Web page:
April 12, 2007 in Business

National Realtors group says housing slump will worsen

Associated Press The Spokesman-Review
 

Bucking the trend

Real estate association officials in Spokane and Kootenai counties predict home prices in this region will rise by about 5 percent in 2007. Spokane recently ranked third among metropolitan areas nationwide for appreciation of median-priced homes in 2006, according to the National Association of Realtors.

WASHINGTON — Key Senate Democrats issued a report Wednesday detailing the housing market’s decline amid calls for federal aid to homeowners at risk of foreclosure.

The report from New York Democrat Charles Schumer, chair of the Joint Economic Committee, came on the same day that the nation’s trade group for Realtors offered new projections that the housing slump is worsening.

The National Association of Realtors said the national median price for existing homes would decline this year for the first time since 1968 on the same day an activist nonprofit called on Wall Street to help homeowners restructure their mortgage loans. Across town, senators called for the government to come up with hundreds of millions of dollars to help at-risk homeowners.

“We’ve heard one heartbreaking story after another of borrowers with limited incomes being sold mortgages they could not afford,” Sen. Sherrod Brown, D-Ohio, said at a briefing on Capitol Hill.

His words were backed up by the NAR predicting the median price for existing homes nationwide will drop 0.7 percent to $220,300 this year, down from $221,900 last year. Tighter lending standards and the continued fallout from troubled market for loans given to people with shaky credit are to blame, the NAR said.

Even though the median price of new homes is expected to rise slightly this year, the NAR also estimated existing home sales will fall 2.2 percent compared to an earlier forecast of a 0.9 percent decline. New home sales are expected to fall 14.2 percent compared to a previous estimate of a 10.4 percent slide, the NAR said.

Economist Edward Leamer, director of the University of California, Los Angeles’ Anderson Forecast, says that estimate is too conservative.

He predicts a decline in the price of existing homes of between 2 percent and 3 percent this year and expects that trend to continue for two to three more years. With high-interest rate mortgages for people with poor credit no longer available, Leamer said, “you’re eliminating 20 to 30 percent of the demand for homes.”

Sen. Christopher Dodd, D-Conn, chairman of the Senate Banking Committee and a candidate for president, said he would call for a summit on Capitol Hill soon “to try to work out a process for providing relief to homeowners.”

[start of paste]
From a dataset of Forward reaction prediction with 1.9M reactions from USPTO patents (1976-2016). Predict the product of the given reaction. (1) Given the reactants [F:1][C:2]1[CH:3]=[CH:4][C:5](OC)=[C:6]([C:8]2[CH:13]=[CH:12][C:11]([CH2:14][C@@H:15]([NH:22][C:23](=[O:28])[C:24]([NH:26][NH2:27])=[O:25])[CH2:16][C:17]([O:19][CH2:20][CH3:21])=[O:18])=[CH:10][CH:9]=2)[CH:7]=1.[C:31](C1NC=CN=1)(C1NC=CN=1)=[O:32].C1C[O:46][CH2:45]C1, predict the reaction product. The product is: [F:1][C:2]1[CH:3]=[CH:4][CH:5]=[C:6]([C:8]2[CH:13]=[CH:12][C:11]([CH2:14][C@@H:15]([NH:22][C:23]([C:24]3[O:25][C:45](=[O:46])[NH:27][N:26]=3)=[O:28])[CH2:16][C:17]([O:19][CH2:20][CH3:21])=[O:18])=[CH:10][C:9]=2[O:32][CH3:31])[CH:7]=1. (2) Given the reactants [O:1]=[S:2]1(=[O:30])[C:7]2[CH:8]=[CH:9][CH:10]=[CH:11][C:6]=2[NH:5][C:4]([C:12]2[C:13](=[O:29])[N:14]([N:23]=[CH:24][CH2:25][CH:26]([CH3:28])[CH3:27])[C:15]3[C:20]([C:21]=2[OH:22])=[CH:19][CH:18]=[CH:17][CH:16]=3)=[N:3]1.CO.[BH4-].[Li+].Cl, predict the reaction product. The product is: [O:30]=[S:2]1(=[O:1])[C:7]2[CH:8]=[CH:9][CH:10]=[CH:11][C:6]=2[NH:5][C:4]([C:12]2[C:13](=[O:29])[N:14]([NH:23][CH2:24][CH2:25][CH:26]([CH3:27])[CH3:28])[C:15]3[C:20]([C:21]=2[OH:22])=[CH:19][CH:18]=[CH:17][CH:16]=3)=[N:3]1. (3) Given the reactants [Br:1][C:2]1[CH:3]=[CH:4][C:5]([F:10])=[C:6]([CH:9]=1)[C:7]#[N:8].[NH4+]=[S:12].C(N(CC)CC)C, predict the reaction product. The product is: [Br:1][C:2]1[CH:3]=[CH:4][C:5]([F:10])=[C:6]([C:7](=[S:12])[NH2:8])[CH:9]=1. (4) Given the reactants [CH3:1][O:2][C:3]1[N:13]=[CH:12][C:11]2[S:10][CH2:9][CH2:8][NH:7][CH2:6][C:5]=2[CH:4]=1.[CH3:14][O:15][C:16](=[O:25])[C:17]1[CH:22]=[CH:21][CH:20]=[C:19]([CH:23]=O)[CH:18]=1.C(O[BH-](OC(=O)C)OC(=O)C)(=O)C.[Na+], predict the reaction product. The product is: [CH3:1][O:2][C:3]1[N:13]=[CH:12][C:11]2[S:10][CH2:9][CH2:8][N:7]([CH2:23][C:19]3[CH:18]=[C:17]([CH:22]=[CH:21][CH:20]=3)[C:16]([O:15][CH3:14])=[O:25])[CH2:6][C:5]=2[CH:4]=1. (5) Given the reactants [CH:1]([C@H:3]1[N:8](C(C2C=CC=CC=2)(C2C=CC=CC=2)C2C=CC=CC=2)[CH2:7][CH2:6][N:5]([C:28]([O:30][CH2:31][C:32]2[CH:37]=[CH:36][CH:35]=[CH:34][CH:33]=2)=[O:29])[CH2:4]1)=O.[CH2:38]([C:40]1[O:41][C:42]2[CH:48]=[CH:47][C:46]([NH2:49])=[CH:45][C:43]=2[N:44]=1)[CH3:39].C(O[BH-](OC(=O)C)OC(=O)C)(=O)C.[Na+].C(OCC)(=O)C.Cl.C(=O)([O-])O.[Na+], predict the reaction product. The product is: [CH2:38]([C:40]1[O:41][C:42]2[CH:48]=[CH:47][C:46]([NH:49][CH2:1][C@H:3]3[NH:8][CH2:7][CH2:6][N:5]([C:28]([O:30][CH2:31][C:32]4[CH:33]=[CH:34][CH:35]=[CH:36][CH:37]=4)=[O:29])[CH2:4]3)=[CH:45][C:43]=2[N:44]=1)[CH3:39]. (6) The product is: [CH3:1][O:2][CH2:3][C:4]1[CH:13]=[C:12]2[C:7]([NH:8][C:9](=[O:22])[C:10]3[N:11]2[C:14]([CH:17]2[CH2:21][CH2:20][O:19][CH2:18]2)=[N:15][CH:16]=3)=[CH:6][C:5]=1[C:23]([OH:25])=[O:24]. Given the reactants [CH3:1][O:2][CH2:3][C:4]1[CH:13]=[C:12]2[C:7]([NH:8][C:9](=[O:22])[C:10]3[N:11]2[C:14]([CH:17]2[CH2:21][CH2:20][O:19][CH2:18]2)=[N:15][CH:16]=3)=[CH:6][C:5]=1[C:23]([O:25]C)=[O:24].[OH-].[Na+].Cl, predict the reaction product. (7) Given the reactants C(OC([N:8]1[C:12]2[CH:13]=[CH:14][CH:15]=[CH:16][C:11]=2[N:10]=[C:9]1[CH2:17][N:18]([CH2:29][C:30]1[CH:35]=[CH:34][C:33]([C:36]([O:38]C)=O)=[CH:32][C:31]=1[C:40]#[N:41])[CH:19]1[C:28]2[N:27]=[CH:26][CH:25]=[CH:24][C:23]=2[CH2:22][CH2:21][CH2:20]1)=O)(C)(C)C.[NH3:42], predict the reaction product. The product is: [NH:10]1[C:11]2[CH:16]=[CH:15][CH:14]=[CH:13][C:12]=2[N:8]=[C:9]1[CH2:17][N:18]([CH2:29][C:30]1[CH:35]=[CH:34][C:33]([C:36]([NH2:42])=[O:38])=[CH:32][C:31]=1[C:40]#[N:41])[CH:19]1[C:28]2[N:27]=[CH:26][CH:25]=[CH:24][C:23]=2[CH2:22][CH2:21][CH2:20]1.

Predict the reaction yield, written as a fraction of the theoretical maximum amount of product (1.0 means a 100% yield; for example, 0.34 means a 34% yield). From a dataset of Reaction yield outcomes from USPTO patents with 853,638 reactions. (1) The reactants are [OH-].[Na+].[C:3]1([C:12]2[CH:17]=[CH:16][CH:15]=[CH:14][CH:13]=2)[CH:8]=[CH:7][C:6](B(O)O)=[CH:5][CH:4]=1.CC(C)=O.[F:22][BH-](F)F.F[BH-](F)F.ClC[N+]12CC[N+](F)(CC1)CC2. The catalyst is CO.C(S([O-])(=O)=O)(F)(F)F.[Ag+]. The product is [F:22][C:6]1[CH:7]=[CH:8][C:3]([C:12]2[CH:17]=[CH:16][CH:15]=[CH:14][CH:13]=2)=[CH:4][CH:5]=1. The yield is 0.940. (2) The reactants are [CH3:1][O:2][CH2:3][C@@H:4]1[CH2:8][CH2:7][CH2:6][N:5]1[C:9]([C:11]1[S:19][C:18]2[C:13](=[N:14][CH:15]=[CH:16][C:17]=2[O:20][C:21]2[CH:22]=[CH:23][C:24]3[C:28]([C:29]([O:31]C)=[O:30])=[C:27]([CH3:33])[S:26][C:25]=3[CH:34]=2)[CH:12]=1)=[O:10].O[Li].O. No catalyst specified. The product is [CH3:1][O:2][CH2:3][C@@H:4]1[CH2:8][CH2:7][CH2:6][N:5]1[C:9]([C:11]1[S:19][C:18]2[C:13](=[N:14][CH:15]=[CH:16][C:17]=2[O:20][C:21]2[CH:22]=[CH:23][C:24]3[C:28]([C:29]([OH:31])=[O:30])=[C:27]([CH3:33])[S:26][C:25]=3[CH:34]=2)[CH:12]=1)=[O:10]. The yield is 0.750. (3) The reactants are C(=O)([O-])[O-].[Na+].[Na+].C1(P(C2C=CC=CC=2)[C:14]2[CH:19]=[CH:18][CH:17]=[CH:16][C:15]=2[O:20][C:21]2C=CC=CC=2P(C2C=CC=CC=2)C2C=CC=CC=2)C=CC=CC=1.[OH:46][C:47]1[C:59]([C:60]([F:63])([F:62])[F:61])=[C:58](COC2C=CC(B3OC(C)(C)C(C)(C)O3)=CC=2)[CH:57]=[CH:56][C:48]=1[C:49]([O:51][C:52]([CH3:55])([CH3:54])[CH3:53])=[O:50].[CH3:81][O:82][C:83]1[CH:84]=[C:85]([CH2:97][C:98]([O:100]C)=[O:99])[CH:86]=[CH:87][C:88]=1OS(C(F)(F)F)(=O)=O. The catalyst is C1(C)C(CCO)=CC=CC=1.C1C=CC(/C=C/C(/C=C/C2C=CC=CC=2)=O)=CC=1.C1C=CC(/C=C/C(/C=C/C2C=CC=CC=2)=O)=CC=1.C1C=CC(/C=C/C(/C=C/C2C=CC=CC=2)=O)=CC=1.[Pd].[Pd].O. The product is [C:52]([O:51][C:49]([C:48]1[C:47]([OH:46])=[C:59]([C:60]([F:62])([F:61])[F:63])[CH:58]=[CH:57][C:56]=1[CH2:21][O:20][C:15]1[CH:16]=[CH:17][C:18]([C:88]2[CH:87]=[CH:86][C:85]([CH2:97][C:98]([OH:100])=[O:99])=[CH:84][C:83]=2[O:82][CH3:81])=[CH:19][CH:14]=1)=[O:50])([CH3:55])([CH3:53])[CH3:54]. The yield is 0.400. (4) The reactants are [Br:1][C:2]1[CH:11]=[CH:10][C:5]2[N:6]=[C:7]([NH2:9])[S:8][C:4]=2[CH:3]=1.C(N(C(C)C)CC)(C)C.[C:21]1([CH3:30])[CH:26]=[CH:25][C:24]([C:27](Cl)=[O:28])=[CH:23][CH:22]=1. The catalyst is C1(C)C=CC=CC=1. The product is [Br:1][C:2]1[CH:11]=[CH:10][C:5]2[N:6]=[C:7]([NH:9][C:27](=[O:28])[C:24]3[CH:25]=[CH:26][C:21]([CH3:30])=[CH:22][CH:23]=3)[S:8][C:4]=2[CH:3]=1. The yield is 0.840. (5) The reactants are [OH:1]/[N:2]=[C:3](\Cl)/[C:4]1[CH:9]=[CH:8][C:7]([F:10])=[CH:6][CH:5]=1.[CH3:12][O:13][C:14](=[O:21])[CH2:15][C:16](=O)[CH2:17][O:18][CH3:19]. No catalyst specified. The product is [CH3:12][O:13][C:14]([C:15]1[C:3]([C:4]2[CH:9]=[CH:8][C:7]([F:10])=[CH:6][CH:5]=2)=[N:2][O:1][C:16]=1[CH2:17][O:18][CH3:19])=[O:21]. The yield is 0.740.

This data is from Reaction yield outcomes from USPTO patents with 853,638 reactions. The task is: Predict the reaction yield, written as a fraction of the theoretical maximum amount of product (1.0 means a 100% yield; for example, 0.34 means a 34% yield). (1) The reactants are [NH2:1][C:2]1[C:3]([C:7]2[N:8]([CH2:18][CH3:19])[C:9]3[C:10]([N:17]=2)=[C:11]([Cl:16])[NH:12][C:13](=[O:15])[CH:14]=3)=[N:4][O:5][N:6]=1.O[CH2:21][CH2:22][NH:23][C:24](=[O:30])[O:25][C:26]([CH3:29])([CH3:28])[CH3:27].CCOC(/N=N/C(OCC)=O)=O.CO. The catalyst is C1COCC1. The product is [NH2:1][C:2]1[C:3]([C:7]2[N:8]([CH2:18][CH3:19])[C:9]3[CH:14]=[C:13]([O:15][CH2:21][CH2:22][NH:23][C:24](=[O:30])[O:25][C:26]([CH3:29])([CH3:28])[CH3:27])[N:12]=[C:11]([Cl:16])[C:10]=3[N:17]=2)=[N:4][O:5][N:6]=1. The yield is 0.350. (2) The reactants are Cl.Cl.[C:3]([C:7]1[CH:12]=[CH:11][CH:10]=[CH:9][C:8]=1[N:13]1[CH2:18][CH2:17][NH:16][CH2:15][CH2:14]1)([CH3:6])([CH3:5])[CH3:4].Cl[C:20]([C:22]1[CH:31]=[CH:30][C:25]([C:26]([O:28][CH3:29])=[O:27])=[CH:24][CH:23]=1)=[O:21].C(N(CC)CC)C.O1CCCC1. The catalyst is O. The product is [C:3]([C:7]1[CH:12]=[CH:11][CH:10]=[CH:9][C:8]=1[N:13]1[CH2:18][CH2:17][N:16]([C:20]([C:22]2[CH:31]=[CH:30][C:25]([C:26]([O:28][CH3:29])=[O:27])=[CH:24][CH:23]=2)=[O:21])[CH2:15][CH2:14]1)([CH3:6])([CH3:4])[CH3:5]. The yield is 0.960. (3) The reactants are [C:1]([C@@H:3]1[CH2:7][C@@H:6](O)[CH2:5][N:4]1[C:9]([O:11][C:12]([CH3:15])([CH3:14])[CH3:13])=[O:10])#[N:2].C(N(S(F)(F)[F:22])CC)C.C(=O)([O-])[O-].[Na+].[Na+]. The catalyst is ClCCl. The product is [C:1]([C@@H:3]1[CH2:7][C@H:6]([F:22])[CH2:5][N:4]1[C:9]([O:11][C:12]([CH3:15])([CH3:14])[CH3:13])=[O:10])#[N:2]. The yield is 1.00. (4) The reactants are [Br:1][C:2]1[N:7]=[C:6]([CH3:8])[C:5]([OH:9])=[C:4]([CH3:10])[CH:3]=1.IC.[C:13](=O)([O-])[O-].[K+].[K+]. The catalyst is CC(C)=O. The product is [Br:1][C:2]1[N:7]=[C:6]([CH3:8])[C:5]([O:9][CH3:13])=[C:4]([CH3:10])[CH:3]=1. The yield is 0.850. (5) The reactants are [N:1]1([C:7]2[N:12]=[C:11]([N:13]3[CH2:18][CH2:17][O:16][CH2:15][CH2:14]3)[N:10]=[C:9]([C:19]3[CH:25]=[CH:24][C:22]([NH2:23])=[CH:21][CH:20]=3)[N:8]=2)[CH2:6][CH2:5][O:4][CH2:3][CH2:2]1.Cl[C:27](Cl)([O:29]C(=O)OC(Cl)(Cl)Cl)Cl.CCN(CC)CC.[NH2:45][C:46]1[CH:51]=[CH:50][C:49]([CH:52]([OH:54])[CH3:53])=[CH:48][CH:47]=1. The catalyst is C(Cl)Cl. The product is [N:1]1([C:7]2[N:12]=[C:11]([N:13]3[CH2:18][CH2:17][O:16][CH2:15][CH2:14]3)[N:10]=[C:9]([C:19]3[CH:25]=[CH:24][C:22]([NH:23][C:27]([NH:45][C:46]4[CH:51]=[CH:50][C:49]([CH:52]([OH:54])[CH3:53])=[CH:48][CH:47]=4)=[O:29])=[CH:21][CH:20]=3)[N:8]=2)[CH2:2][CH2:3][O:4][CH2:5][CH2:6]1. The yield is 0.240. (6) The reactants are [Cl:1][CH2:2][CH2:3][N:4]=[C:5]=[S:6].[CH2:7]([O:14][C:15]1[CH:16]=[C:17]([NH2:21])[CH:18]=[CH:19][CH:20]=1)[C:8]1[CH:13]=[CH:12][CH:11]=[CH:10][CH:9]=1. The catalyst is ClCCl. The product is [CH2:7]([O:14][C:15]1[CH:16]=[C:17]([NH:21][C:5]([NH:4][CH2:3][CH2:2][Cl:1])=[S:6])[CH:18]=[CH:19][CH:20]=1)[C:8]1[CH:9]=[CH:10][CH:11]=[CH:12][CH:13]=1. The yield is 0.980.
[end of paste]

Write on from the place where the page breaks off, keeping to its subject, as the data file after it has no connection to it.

With 1.8 million adjustable rate mortgages resetting to higher rates this year and next, foreclosures are sure to continue rising, the 32-page report from the JEC said.

Areas hit hardest by foreclosures include Atlanta, Indianapolis, Denver, Dallas and Detroit, the report said.

In Detroit, one of every 21 mortgages foreclosed last year, according to the JEC, which used RealtyTrac’s foreclosure database.

The Federal Housing Administration could be revamped to refinance mortgages in danger of default, the JEC’s report said, citing a proposal by a Harvard professor under which the housing agency could oversee a “rescue fund” that would restructure failed or failing mortgages. Aid could also be provided to community organizations or banks that work with borrowers to refinance loans.

“We’d like to do something very quickly,” Schumer said. “These statistics are new and they’re startling.”

Lawmakers also are talking up proposals to strengthen federal regulation of mortgages, impose a national ban on predatory lending practices among all lenders and require those lenders to establish a borrower’s ability to pay back a mortgage loan through the life of the loan, not just for two or three years.

Activist and community groups are stepping up efforts to aid homeowners affected by the housing market’s woes.

They argue that banks and mortgage brokers—not borrowers—bear most of the blame for the industry’s problems.

Rising delinquencies and defaults among borrowers have resulted in more than two dozen so-called subprime lenders going out of business, moving into bankruptcy protection or putting themselves up for sale.

Last week, civil rights groups called for a six-month moratorium on foreclosures resulting from high-risk loans given to people with shaky credit, arguing that lenders could face lawsuits if they don’t help borrowers. The mortgage industry says lenders are already working to help distressed borrowers.

The Boston-based Neighborhood Assistance Corporation of America announced plans Wednesday in Washington to work with Bank of America Corp. and Citigroup Inc. on refinancing troubled loans. NACA said existing funds from those banks pledged through federal regulations requiring loans for low- to moderate-income home buyers could be used to help 7,000 to 10,000 homeowners with high-interest rate mortgages refinance at lower rates.


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